Biosensors are integrated devices which are capable of quantitatively or qualitatively recognizing different molecules with the use of biological sensing components connected to a physicochemical transducer to produce a signal which is further detected by the help of a detector [11].

There are numerous applications of biosensors including detection of various diseases, monitoring of pollutants, detection of biomolecules, drug discovery, food safety and many more [12]. The IUPAC defines that a biosensor is a self-sufficient integrated device which has the capability to provide specific quantitative or semi-quantitative data using a bioreceptor that is in direct contact with a transducer. A biosensor is clearly differentiated from a bioanalytical system, requiring extra processing steps, like reagent addition [13].

General design of a biosensor

Biosensors generally are composed of the following basic components: a biorecognition element or bioreceptor, a transducer, signal processing element and a display or detector [14].


A bioreceptor is the component that specifically recognizes and binds to the analyte of interest and is very sensitive. It is mostly an immobilized biological element such as an enzyme, nucleic acids, antibodies or living cells [15].

Analyte: Analyte is the element of interest that is being monitored or measured in a biosensor.

Transducer: A transducer is the element that converts the reaction of biosensing into a measurable signal for instance an electrical or optical signal. The amount of signal produced corresponds to the analyte-bioreceptor interaction that is taking place [16].

Electronic System

The Electronic system of a biosensor consists of two parts: the first part is the signal processing unit of the biosensor that amplifies and processes the signal from the transducer whereas the second part is the Display unit that provides the data in a readable and user-friendly form [17] Figure 2.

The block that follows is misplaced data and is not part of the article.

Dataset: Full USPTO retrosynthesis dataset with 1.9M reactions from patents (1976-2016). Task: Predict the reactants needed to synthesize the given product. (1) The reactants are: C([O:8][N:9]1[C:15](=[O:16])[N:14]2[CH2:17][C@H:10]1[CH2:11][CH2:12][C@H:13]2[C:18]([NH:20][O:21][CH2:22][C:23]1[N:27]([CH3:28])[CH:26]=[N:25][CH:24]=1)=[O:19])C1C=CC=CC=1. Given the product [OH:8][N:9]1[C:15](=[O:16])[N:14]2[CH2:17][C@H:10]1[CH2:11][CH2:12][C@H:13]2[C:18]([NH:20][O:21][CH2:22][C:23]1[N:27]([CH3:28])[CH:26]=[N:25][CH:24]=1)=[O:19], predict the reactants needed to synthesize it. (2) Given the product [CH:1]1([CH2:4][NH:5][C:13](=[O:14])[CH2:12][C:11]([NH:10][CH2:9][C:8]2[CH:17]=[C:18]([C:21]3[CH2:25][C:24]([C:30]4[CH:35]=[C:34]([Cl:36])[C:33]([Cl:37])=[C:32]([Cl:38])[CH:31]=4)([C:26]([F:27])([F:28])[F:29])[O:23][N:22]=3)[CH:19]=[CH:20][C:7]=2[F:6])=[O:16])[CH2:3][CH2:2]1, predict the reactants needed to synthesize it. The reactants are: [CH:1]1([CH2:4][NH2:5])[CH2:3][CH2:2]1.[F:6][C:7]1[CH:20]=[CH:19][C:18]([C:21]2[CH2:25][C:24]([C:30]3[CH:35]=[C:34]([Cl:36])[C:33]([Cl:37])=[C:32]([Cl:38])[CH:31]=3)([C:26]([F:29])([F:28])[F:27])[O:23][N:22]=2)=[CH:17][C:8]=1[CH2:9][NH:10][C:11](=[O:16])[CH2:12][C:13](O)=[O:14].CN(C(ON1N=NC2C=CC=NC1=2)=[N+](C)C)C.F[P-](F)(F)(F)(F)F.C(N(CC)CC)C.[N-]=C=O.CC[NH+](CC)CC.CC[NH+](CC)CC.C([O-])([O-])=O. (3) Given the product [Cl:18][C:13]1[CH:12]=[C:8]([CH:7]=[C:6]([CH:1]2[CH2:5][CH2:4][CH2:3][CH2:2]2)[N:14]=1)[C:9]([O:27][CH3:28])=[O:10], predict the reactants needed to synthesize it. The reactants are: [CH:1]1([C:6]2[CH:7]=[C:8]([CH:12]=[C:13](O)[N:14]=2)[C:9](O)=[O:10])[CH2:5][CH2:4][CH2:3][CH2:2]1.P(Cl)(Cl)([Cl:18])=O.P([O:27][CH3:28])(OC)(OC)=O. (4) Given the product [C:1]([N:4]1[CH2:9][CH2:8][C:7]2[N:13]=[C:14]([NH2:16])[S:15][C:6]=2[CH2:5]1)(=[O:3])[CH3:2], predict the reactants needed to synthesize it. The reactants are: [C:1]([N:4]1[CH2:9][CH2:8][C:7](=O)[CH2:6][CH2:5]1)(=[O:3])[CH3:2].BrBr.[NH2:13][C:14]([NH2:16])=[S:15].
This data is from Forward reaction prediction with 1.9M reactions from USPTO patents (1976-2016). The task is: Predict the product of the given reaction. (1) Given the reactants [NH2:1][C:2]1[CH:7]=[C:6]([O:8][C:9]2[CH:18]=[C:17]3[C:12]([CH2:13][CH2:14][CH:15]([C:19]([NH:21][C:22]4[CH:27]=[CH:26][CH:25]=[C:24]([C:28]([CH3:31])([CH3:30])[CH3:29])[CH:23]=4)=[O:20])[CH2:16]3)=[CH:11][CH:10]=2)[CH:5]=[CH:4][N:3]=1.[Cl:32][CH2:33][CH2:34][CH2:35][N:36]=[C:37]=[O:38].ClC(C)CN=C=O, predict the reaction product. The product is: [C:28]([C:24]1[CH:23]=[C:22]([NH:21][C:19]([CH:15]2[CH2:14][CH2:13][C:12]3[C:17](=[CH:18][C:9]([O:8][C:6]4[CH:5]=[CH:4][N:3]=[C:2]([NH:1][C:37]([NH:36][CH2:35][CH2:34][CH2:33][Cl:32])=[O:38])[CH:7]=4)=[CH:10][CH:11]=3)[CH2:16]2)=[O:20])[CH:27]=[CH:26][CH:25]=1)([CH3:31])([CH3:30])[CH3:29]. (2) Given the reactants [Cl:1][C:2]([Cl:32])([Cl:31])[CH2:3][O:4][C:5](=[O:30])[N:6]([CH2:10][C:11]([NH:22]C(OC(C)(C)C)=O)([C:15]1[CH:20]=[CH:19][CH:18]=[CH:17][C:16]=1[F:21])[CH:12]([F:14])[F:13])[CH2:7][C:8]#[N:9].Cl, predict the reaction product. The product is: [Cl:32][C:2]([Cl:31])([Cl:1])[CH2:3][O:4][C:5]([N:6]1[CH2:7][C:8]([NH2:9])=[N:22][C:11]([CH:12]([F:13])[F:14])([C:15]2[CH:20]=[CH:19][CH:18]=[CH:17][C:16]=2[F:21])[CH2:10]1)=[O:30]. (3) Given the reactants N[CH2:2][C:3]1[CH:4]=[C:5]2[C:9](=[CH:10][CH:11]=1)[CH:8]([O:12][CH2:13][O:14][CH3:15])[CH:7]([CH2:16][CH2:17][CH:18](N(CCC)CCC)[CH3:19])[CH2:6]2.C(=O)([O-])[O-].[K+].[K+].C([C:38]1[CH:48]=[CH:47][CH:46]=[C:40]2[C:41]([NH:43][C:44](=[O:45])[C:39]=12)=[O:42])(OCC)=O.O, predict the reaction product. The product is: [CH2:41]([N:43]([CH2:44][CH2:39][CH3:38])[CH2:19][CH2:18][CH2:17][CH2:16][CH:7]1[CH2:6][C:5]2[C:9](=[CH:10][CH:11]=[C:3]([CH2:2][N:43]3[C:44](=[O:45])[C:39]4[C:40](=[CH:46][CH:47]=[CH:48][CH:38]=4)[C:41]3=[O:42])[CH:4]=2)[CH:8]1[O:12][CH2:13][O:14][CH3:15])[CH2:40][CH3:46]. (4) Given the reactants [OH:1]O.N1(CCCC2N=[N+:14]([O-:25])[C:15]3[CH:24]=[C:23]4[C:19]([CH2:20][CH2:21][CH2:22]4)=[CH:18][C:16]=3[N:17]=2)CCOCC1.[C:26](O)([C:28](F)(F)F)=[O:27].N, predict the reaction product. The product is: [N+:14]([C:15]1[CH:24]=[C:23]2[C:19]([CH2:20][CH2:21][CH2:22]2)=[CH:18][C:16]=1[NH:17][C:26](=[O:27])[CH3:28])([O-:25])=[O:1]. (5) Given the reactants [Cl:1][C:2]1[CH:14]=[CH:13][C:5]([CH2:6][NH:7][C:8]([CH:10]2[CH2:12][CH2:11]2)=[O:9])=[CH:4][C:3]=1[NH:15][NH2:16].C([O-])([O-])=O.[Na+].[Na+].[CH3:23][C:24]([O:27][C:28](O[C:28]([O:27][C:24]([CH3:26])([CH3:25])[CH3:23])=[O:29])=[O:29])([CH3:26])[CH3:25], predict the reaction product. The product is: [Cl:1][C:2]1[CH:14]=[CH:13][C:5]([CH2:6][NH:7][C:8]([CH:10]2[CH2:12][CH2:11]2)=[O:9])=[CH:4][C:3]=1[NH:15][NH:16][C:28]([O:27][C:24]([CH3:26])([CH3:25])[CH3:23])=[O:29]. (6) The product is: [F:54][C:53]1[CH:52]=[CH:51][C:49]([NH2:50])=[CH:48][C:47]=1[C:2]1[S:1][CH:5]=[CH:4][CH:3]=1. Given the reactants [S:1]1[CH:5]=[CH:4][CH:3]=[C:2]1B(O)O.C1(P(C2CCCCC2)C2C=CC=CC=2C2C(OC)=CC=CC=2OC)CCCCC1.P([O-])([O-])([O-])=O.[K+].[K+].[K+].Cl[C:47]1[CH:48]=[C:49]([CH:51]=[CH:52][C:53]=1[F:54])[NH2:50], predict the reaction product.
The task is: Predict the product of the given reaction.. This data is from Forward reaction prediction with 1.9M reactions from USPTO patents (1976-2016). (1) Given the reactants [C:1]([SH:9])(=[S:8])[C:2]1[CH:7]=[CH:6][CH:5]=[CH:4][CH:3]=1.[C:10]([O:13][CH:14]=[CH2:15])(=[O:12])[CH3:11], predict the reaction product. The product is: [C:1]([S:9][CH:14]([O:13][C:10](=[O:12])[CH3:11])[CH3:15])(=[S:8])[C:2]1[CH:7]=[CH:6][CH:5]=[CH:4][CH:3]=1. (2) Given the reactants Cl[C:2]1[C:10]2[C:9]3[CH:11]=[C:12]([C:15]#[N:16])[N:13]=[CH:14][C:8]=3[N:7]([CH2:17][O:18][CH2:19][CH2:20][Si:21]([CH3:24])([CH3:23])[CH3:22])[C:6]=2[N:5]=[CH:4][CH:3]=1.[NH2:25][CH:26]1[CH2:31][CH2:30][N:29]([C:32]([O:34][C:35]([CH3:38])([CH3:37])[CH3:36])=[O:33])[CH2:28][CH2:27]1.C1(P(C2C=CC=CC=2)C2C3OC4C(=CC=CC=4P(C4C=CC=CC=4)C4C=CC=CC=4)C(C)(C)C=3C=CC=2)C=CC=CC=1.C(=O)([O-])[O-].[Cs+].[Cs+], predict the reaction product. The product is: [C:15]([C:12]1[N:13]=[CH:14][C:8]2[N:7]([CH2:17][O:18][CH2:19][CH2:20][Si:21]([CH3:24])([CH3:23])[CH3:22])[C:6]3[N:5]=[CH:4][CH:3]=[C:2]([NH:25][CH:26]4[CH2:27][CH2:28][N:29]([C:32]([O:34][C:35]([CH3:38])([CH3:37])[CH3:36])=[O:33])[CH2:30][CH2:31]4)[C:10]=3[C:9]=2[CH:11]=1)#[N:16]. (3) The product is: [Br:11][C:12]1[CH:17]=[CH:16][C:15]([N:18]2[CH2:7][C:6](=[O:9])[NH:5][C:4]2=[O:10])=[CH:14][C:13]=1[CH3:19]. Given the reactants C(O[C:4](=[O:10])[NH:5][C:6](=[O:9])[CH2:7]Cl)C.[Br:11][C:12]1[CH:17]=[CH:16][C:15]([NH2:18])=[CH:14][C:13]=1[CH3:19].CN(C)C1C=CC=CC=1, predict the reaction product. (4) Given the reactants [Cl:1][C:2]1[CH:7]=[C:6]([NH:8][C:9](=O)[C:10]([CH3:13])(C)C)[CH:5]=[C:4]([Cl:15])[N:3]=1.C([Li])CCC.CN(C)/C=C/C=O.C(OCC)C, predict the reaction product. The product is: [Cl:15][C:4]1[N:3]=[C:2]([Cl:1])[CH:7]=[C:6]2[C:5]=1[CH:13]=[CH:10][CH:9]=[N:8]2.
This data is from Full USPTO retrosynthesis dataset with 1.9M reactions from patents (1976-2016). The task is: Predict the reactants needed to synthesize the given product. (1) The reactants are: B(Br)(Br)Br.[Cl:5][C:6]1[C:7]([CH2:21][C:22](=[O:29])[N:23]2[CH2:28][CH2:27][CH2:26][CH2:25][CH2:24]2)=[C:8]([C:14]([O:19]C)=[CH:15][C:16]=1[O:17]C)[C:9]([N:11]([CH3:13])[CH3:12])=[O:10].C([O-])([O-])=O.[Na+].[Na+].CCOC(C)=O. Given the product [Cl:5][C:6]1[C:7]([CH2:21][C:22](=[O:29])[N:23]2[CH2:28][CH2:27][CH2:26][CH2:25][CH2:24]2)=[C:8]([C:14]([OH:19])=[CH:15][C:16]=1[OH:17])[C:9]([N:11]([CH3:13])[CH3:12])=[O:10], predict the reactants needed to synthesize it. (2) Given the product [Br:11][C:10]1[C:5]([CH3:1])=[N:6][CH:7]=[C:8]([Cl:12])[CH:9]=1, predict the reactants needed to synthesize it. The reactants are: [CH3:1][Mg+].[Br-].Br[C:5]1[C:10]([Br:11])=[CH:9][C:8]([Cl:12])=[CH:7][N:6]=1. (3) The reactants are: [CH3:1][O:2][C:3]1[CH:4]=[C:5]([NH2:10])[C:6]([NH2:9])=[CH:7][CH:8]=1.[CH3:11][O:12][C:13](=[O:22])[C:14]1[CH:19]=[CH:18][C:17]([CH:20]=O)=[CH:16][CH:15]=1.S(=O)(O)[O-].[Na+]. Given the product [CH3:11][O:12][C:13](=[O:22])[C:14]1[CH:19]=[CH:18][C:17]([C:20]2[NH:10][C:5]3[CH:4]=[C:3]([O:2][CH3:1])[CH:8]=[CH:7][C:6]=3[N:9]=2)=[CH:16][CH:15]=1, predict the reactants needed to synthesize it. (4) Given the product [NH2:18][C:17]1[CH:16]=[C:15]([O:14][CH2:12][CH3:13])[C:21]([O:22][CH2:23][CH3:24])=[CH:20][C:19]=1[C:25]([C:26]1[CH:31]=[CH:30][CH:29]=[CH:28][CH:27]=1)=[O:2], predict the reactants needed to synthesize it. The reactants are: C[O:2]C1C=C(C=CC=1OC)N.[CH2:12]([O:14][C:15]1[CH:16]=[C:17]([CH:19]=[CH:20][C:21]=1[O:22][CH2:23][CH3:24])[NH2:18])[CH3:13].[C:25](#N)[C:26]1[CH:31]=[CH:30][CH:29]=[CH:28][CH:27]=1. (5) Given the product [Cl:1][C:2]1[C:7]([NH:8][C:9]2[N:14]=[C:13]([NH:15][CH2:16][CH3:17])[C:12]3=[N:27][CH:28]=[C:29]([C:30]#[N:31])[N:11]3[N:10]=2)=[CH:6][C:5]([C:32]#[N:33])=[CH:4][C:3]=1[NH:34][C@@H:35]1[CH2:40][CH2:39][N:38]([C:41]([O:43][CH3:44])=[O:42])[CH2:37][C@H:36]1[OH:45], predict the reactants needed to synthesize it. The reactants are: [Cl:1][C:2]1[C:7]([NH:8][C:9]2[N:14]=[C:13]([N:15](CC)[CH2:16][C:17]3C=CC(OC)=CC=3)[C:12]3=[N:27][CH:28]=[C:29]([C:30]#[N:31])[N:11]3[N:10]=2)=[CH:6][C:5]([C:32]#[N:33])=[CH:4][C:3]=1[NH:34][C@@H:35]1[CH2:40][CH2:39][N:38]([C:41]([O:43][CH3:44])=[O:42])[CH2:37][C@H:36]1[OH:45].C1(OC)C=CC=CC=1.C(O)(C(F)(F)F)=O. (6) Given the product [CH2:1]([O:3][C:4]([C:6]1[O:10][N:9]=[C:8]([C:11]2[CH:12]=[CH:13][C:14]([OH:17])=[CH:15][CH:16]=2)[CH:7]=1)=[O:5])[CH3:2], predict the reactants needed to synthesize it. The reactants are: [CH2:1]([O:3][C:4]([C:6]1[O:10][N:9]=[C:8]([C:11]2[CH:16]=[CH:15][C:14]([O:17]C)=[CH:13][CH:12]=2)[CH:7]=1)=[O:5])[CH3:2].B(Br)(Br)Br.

Types of biosensors

Biosensors are classified in two different ways, one is according to the mode of signal transduction and other is the different biorecognition elements. On the basis of transducers, biosensors can be categorized as electrochemical, electrical, piezoelectric, optical and thermometric sensors 19. Each type has further subtypes as well. While on the basis of bio-recognition element, they can be divided into enzymatic biosensors, immuno-biosensors, wholecell biosensors and DNA biosensors [20], Figure 3.

Different biosensing platforms for the detection of hiv

Biosensors are small, portable devices that are specific, rapid and user-friendly. These qualities make them desirable for disease detection and monitoring. Biomolecules or biomarkers that are indicators of specific diseases such as cancer can be detected by using biosensors [22]. Sensitive and specific devices that can give early diagnosis are essential for increasing survival rates of patients. In the last decades the demand for simple detection methods with readily available results has increased a lot. Biosensors have been developed for many diseases like cardiovascular diseases, cancer, diabetes, hepatitis and other diseases caused by different viruses [10]. Similarly there are also many applications of biosensors for the detection and monitoring of HIV, some of which are mentioned in this section of the article.

Electrochemical biosensors for HIV

Electrochemical biosensors involve the monitoring of electrochemical reaction by checking the changes in current, impedance, voltage or resistance through electrode interface [23]. Electrochemical reaction could be an enzymatic reaction or capture of specific biological targets [24].

In these type of biosensors the reaction being studied can generate measurable potential, measurable current, charge accumulation or can detectably change the conductive properties amid the electrodes [25].

Zheng, et al. developed a sandwich amperometric immunosensor for the detection of HIV protein in which the anti-p24 antibodies were used to modify the electrode. Then horseradish peroxidase was used for labeling as a secondary antibody. Hydrogen peroxide and hydroquinone solution was used for immersing the electrode for signal production. The detection limit of this assay was 0.008 ng/mL which is much better when compared to conventional methods [26].

A molecular imprinted polymer based electrochemiluminescence biosensor was developed by Babamiri et al. for the detection of HIV-1 gene. In this assay o-phenylenediamine was used as a functional monomer and HIV aptamer as a template. A linear detection of HIV gene (0.3fM to 0.3 nM was observed. Compared to non-complimentary sequences this biosensor showed better specificity [27].